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Thread: Plum Jam

  1. #1

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    Default Plum Jam

    In my mountains of moving boxes are my recipe books that I specifically want for plum jam recipes. Our landlord brought around a box of plums (a few kilos worth), and I am thinking we won't eat them all, so I should make jam!

    Only problem is, I've never made jam before. Been reading googled recipes, some say to peel and chop the fruit, discard stones, keep stones and fish them out with a slotted spoon, and seemingly put the fruit in uncut? Really? What am i supposed to do?

    They are beautiful fruit, so I don't want to nuff it up. I am hoping to give some jam back to the landlord, and just hate failing cooking in general.

    Lastly, the skins are a purple/green, and the flesh is dark red, like red wine. What kind ofplums are they?

    Thank you!

  2. #2

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    Subbing, my tree is laden and the kids love plum jam but I've never made it.

  3. #3

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    Default Plum Jam

    Oooh, I need to do this too! Loads of dark purple plums in our tree

  4. #4

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    Anyone?

    Thanks Nickle and Patti, hoping someone can give some info. In the meantime, I will continue to look for these two books! And possibly through some others.

  5. #5

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    Default Plum Jam

    DH makes jam by cutting in half to remove stone and tossing in pot with weight for weight sugar and fruit (so 1kg fruit = 1 kg sugar) can't help with much more than that at the moment.
    I think he puts a little water in but could be wrong. I know he lets it simmer until cooked.

  6. #6

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    Nope, no extra water. When I make apricot jam, I slice the fruit (unless you like it really chunky then just cut in half). Half equal amounts of sugar to fruit and put in a large bowl overnight - the sugar will go syrupy. Then the next day you cook it down for several hours until it 'sets', which for me took about 2 hours with 4kg fruit/sugar. Then you pop into hot jars and seal with wax and a lid (then you don't have to worry about the lids sealing properly as the wax seals it. Or Maggie beer suggests using clean jars and then standing the jar on it's lid while it cools. You need to get the kernel out of the seed and put the kernel in with the jam while it cooks.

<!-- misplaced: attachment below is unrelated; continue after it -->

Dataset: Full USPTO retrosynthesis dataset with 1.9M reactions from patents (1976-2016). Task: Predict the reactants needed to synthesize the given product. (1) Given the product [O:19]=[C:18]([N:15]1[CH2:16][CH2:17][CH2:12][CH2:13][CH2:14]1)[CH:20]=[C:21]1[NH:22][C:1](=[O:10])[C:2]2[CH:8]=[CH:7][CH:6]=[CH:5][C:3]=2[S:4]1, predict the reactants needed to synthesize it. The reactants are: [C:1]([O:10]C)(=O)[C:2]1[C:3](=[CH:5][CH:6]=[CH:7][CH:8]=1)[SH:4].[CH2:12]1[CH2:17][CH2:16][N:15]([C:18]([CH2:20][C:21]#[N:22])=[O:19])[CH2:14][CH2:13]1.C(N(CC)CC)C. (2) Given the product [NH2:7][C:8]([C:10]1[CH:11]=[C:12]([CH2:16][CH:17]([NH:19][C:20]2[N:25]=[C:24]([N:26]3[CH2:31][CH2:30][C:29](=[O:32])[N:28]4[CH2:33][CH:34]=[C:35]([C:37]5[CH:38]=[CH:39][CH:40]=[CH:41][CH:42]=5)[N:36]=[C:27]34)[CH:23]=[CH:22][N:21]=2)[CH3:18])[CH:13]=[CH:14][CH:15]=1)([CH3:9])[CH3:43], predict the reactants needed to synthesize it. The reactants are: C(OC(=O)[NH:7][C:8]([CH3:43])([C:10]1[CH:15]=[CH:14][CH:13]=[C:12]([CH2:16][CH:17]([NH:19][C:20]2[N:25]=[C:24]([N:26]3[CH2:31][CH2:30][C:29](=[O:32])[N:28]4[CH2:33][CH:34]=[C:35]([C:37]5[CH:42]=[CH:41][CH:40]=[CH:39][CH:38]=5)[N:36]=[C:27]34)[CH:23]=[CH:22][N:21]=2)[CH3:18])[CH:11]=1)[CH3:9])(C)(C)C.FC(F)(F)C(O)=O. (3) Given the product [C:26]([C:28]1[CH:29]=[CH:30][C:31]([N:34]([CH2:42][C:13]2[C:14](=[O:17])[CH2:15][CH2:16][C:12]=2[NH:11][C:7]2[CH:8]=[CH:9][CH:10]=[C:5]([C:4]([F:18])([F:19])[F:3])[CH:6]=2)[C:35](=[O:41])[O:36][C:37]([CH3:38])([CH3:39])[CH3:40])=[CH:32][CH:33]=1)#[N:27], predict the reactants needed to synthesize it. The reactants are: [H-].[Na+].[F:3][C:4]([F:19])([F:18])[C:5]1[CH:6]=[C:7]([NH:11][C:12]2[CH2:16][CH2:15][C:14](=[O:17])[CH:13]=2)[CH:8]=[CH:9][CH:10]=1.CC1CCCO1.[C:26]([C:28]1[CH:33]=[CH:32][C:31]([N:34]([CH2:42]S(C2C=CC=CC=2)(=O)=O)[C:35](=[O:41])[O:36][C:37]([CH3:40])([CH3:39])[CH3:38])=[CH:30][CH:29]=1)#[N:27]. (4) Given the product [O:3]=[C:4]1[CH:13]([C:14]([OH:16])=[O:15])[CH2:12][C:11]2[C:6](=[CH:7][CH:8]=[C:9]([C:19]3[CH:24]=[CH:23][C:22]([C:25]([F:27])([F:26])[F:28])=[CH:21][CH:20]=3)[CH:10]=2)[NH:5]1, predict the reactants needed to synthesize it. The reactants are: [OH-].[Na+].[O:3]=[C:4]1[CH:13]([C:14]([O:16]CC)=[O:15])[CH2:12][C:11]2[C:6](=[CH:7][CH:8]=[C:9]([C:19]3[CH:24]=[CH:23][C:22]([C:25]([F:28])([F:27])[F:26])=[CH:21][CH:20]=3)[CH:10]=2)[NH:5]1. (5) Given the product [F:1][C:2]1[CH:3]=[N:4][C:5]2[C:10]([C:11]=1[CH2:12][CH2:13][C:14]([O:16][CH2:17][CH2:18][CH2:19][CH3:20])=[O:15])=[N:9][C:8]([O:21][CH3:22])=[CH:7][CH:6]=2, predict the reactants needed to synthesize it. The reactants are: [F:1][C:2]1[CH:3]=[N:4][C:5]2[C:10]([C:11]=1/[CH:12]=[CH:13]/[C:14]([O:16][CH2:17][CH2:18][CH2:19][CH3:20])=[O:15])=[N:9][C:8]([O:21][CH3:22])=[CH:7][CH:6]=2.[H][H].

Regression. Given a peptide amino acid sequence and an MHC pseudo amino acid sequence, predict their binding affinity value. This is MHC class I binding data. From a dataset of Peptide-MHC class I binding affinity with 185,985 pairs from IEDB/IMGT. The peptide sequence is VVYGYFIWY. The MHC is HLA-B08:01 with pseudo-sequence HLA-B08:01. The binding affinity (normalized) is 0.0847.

7. #7

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    Leckert; what you wrote is pretty much the majority of what I have been reading.

    Trillian; what is the purpose of turning the jars upside down to cool? And same for putting the kernals into the jam please. Are you suggesting to put the kernals from all of the stones, or less?

    I have not found the two books I was looking for (bummer, because one is a library book!), but did look in my farmhouse cookbook, which has an excellent, well described recipe. A lot of the other recipes (from google) needed lemon juice (for pectin I think), this one just uses fruit and sugar. And a bit of water. After I take the kids to kinder and school tomorrow, I need to get some more jars from the op shop (because all I have now are a few baby food jars), and some paraffin. Question about the paraffin, I can just melt that in a saucepan, right? Non stick, or doesn't matter?

  8. #8

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    You only need about 6 kernels. It's to enhance the natural flavour of it. I think she tips the jars upside down to help the hot jam create a seal in the jar lid. She doesn't sterilise them either, just makes sure that they are clean. I just work on the principle hot jam into hot jars. The parafin will stick and you don't melt it over direct heat - you need to use a double boiler. I have a small metal bowl that I use and you drain off the excess wax before washing the bowl out while it's still hot - otherwise its a huge PITA to clean.

  9. #9

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    Thank you Trillian. And sorry, kernels, not kernals. Is six kernels enough for a kilo of fruit? Cool, I'm glad she doesn't sterilise, but yes, I will be putting hot jam into hot jars. It's only logical! I think I will do the upside down jar thing, not the paraffin wax, due to the mess factor.

  10. #10

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    i used six kernels per two kg of fruit :

  11. #11

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    Have made jam! Well, it kinda looks like jam. I think I may have overdone it. It's not burned, but maybe just overcooked, I didn't realise it would go so dark. It tastes really good warm, so will have to wait until the morning to try it for real, on some toast! Nom! I have a few more kilos of fruit to use, so will be doing it all again tomorrow! I think I will try a different method, just out of interest.

  12. #12

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    Same recipe as Trillian.

    The kernels are for the pectin release which helps the jam set

    Lemon pips can also help.

    Sounds yum Netix

  13. #13

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    Plum jam will go really dark - it's completely different to the store bought jam so don't worry if it looks different to that. I'm sure it will be fine.

  14. #14

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    It is too thick. And when I say thick, I mean, THICK. And tastes a bit, um toffee-ish? Useable, but spread perhaps a little more sparingly due to its strong taste. Might have to put some in some cakes or somethng!


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